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Returns Management Processes Can Drive Up Logistics Costs

March 15, 2013
Organizations with formal returns management processes spend more to manage their logistics and warehousing functions and also see a larger percentage of their logistics costs dedicated to managing and processing product returns.

Returns management is often considered a process that has little effect on the enterprise as a whole. Yet evolving competitive and customer pressures as well as increasingly complex environmental regulations have made the establishment of formal returns management processes a priority for some organizations.

Returns management involves such practices as recycling, materials substitution, reuse of materials and waste disposal, as well as refurbishing, repairing and re-manufacturing returned products. According to APQC’s Open Standards Benchmarking Logistics, 78% of responding organizations have adopted formal returns management practices to some degree (Figure 1). Nearly one-quarter of responding organizations have no formal returns management process at all.

To gain insight into the effects of adopting formal returns management practices, APQC compared the logistics performance of organizations with three different degrees of returns management process implementation: extensive implementation, some implementation, and no implementation. The results indicate that having formal returns management practices is associated with a higher cost for managing logistics and warehousing. However, organizations should consider whether product reuse or refurbishment could result in additional revenue that would justify the potential for higher logistics costs.

Logistics Costs

APQC’s data show that organizations without returns management practices spend less to manage logistics and warehousing per $1,000 in revenue than organizations that have implemented these programs both to some degree and to an extensive degree (Table 1). These results could be affected by greater logistics costs associated with the physical transportation, storage and handling of returned products.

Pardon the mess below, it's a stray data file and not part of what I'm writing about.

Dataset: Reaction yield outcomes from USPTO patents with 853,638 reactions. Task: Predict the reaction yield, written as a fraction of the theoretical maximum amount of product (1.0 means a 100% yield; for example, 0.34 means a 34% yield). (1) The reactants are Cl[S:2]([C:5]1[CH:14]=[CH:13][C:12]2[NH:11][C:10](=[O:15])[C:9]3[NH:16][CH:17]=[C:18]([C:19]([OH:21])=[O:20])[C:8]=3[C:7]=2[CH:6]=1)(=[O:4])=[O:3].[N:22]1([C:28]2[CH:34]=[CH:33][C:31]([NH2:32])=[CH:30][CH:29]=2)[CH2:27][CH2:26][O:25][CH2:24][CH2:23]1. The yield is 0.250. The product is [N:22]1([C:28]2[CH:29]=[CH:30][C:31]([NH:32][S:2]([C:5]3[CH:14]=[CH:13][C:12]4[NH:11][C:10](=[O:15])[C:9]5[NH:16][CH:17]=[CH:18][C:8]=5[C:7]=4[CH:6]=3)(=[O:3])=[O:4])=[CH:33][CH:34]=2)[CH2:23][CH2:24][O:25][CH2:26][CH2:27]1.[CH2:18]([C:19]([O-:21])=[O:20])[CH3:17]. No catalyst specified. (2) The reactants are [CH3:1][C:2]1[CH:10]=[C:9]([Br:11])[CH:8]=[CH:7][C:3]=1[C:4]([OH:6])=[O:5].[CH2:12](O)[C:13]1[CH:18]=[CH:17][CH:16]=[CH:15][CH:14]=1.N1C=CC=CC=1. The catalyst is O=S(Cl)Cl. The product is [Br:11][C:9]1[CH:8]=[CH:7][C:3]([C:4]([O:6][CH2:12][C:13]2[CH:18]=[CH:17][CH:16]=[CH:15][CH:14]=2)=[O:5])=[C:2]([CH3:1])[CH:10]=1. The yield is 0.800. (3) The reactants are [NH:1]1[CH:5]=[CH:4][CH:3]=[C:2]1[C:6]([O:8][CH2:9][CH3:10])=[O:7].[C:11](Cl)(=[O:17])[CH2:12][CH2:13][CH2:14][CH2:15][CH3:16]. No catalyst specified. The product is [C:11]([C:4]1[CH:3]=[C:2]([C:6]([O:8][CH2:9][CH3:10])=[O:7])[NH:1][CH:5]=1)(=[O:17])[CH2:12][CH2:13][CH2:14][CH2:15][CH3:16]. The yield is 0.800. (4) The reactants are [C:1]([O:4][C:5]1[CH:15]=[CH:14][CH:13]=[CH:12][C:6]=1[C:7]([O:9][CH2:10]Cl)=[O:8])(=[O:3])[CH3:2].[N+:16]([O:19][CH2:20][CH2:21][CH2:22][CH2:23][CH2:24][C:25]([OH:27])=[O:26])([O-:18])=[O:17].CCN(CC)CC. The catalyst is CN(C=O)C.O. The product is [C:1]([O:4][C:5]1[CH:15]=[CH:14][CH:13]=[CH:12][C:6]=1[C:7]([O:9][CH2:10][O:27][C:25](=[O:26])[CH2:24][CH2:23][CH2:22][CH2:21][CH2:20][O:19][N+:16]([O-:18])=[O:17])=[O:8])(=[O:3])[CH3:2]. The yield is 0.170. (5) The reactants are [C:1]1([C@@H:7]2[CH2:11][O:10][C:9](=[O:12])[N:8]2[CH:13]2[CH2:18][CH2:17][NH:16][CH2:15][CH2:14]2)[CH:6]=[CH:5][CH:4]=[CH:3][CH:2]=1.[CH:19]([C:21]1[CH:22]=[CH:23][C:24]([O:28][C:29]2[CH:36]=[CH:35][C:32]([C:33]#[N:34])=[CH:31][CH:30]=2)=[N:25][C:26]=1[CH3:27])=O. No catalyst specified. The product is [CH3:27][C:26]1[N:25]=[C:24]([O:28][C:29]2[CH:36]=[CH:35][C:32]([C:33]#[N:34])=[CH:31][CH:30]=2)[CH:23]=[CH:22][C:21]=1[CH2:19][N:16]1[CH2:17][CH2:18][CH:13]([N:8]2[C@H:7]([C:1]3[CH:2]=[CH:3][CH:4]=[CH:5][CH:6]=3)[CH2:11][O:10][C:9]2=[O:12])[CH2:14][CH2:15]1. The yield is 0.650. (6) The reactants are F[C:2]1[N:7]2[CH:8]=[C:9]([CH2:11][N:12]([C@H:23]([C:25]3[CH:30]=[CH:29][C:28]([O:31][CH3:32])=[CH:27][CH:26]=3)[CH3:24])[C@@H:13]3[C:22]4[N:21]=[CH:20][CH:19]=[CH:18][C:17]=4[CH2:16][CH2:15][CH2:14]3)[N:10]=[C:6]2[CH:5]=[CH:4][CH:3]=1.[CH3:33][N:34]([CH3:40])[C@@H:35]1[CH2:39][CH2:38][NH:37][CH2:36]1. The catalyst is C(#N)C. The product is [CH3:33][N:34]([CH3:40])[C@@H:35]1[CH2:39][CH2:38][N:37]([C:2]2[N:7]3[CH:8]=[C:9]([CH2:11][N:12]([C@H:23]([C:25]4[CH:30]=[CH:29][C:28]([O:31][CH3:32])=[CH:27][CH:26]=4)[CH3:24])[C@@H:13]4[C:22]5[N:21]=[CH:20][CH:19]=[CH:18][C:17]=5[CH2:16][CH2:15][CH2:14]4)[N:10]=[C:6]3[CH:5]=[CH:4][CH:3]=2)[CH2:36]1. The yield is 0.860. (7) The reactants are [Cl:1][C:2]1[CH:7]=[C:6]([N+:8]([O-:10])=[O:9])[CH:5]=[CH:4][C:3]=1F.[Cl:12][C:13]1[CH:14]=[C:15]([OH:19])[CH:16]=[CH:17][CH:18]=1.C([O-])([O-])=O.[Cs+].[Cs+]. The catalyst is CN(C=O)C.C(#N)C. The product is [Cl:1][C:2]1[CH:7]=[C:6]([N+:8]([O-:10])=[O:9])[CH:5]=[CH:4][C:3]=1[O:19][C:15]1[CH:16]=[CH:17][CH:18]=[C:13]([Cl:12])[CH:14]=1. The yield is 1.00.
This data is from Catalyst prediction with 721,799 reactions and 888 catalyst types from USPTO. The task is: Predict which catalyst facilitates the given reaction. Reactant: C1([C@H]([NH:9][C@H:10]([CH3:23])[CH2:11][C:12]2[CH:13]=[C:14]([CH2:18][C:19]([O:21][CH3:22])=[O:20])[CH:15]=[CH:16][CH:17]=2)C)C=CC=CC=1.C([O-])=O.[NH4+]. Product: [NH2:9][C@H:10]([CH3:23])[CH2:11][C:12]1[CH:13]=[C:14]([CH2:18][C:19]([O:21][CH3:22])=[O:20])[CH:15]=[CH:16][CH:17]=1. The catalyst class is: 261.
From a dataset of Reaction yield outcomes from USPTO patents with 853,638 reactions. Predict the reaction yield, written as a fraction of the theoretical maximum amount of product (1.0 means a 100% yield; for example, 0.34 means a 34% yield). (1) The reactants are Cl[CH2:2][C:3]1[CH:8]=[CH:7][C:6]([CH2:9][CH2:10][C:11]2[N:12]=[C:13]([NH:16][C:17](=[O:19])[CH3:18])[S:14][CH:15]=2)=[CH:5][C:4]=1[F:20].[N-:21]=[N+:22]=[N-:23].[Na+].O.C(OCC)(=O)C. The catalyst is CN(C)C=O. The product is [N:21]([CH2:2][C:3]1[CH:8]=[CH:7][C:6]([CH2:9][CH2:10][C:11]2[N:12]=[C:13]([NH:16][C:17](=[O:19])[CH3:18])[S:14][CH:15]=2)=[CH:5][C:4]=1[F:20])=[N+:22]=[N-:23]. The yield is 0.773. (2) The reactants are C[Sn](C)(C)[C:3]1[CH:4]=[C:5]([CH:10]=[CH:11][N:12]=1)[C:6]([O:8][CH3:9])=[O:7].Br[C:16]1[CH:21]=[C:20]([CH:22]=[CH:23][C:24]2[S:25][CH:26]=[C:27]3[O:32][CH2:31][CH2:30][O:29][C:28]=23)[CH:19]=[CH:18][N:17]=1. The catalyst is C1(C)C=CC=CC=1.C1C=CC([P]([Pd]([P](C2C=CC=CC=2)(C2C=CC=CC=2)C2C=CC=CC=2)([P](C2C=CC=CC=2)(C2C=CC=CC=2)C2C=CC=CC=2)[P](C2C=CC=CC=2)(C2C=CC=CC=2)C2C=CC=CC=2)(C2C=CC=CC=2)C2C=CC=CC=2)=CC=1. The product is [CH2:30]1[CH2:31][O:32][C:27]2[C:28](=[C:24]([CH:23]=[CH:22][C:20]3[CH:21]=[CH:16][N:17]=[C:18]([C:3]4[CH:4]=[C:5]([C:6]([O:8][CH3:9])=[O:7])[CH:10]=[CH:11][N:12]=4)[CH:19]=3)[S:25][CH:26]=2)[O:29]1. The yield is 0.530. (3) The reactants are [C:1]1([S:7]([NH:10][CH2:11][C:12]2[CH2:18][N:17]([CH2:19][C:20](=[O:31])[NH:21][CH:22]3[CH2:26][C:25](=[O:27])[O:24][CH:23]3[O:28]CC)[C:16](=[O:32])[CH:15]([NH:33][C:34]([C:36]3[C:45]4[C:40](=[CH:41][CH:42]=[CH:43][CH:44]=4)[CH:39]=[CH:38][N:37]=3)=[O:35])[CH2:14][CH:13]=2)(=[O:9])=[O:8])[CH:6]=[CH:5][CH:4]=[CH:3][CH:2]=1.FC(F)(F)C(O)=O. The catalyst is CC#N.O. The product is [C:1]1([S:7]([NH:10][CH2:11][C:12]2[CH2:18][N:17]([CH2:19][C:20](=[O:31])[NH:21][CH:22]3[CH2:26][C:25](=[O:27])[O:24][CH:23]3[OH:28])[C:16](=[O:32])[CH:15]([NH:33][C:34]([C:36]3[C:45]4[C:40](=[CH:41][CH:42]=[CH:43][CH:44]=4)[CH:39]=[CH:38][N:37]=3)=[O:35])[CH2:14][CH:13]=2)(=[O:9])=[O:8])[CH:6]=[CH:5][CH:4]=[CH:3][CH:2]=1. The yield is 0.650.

As Table 1 indicates, organizations with some returns management implementation have 2% of their logistics costs associated with this process at the median, and organizations with extensive implementation have a median of 3% of their logistics costs associated with this process. However, organizations without formal returns management practices have a median of 1% of their logistics costs devoted to the transportation, handling and processing of returned products.

The difference in cost between organizations with no returns management practices and organizations with extensive implementation of formal returns management is nearly $20 per $1,000 in revenue at the median. This can mean significantly higher logistics costs for organizations with these practices.

For example, an organization with $5 billion in revenue annually and extensive returns management process implementation would spend $307.8 million annually to manage logistics and warehousing, and an organization with the same amount of revenue but without formal returns management practices would spend $209.5 million annually for the same function. That means an organization of this size could potentially have over $98 million in logistics costs associated with adopting a formal returns management process.

APQC’s data indicate that organizations with formal returns management processes spend more to manage their logistics and warehousing functions and also see a larger percentage of their logistics costs dedicated to managing and processing product returns.

The potential difference in logistics and warehousing costs related to returns management practices is no small amount. However, organizations considering implementing these practices should give thought to whether the potential results of these programs—the refurbishment or re-manufacturing of products into other usable products—would generate additional revenue that would offset the cost of returns management. This would depend on an organizations’ industry as well as any regulatory requirements the organization would need to consider. It may be that a formal returns management program would be worth the potential for additional costs.

Becky Partida is a research specialist, supply chain management, with APQC, a member-based nonprofit and one of the leading proponents of benchmarking and best practice business research.

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